Happy Birthday, Dad!

I know I said you’d likely not get another post from me before I left to the States, but today happens to be special. It’s my dad’s birthday.

Dads are special creatures. Most of us only get one (or sometimes two, if you’re lucky), and they can be the most loyal, forgiving, reliable, and supportive champion you’ll ever have. My dad has been no exception. He has always been one of my greatest allies.

Dad wearing a flower I gave him. It takes a special kind of man to wear a purple flower.
Dad wearing a flower I gave him. It takes a special kind of man to wear a purple flower.

When I was a little kid, he was always fishing me out of some ridiculous situation I’d gotten myself into. Of course, sometimes he’d take a picture and laugh his head off first, but that’s understandable. I had this pink plastic toy box in the shape of a pig when I was maybe five. The lid was its mouth, and it looked rather terrifying when it was open, staring at me hungrily. One afternoon, I leaned a little too far into it in search of a favorite toy, and SNAP. I was gobbled up. My legs and feet were kicking in the air, the lid was bouncing down on me, and the more I wiggled and kicked, the more the pig chomped on me. Dad came running up at the sound of my screams, and was met by the sight of the plastic pig cheerfully snacking on me. He eventually stopped laughing long enough to fish me out by the ankles.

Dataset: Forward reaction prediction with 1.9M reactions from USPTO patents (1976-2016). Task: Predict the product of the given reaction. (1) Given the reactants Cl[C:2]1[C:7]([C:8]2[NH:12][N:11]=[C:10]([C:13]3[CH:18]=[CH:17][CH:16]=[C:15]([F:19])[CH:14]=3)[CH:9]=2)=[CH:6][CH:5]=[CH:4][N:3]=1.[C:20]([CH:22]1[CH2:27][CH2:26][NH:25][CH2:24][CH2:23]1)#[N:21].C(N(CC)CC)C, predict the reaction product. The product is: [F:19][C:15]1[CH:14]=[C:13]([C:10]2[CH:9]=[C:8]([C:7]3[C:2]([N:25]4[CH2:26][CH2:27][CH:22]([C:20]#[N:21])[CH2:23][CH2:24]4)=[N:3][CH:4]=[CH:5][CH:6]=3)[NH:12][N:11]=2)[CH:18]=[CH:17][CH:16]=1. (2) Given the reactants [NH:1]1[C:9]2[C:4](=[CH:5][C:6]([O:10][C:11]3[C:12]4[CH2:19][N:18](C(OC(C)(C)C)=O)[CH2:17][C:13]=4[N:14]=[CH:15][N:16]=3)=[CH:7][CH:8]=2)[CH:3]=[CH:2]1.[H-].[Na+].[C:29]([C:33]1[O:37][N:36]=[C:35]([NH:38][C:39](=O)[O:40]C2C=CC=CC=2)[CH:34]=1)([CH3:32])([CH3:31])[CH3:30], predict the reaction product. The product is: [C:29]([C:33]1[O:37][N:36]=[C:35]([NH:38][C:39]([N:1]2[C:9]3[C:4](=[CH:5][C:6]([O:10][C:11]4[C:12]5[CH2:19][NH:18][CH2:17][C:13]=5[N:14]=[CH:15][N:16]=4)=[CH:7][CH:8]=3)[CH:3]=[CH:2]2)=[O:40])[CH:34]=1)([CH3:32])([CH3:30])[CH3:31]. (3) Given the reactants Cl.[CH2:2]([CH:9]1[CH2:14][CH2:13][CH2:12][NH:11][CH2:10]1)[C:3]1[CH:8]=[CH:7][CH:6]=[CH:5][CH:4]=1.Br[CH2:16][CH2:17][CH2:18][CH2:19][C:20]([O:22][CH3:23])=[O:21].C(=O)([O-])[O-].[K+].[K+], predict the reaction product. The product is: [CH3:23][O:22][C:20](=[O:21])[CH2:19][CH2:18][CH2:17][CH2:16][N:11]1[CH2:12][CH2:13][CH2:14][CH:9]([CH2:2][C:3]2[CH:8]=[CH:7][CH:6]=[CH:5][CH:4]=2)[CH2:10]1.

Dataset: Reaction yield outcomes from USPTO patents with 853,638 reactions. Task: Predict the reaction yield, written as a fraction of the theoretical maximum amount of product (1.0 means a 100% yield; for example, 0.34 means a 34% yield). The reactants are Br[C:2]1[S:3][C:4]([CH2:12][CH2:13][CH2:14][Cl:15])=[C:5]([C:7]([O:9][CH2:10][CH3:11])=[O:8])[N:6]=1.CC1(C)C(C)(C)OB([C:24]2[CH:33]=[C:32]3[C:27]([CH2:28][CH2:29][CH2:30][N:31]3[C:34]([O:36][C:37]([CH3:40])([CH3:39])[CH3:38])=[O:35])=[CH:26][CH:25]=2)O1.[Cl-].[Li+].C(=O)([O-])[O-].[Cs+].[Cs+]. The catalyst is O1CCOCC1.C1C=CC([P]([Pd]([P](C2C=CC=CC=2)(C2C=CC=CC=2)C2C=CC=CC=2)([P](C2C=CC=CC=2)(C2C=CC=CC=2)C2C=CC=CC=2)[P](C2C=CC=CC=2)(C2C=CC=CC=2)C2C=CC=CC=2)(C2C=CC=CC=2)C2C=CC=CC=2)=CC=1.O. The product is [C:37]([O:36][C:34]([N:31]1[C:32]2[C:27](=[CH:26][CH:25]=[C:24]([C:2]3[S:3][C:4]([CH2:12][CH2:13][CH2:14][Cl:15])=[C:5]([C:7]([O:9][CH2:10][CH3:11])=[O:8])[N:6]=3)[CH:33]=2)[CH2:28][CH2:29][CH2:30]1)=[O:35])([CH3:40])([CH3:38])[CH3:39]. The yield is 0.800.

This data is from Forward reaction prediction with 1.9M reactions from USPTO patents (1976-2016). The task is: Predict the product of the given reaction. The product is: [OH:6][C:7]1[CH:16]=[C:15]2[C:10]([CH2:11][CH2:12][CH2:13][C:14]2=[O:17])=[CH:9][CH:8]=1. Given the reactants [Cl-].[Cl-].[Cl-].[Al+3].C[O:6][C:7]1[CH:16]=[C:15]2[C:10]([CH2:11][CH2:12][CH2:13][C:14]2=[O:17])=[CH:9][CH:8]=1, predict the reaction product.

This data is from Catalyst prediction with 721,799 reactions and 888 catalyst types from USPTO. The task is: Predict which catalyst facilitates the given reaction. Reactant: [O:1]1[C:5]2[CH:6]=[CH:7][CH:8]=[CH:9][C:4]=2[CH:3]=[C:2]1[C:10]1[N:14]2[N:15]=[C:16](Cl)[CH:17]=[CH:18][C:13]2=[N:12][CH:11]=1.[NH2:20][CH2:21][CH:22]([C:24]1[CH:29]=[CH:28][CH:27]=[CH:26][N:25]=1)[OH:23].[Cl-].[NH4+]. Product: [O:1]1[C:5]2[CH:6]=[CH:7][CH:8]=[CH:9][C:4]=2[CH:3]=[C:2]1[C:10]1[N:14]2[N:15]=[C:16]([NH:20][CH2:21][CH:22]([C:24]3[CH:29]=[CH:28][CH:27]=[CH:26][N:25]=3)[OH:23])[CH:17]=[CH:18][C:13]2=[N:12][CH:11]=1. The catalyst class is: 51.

Dad, teaching me the art of making beer.
Dad, teaching me the art of making beer.

It was Dad who taught me and the boys to ski.

I spent most of my life before we started traveling  in New Hampshire, and skiing is one of the things I miss the most about spending winters somewhere cold. Me and the boys were “those” kids on the ski hill. You know, the ones that are like five and zipping down the hill on their own, unintentionally annoying the crap out of the big kids who’re just learning for the first time or haven’t done it in years? I still remember being bundled up like a small fat marshmallow, little ski boots hooked into miniature skis, wobbling along with my hands completely swallowed up in Dad’s big gentle ones. He’d swoop me slowly down the hill, my skis crossing and tangling up between his. The first time I tried a jump, I came hurtling down the mountain, started to go up the jump, reached the top… and slid down again backwards. Dad laughed it off with me, and rode with me back to the top to try again. Somehow he never lost patience, never got tired of picking me up and dusting me off, never stopped encouraging me to give it another shot. Now we race each other down the mountain at breakneck speeds, and occasionally I win.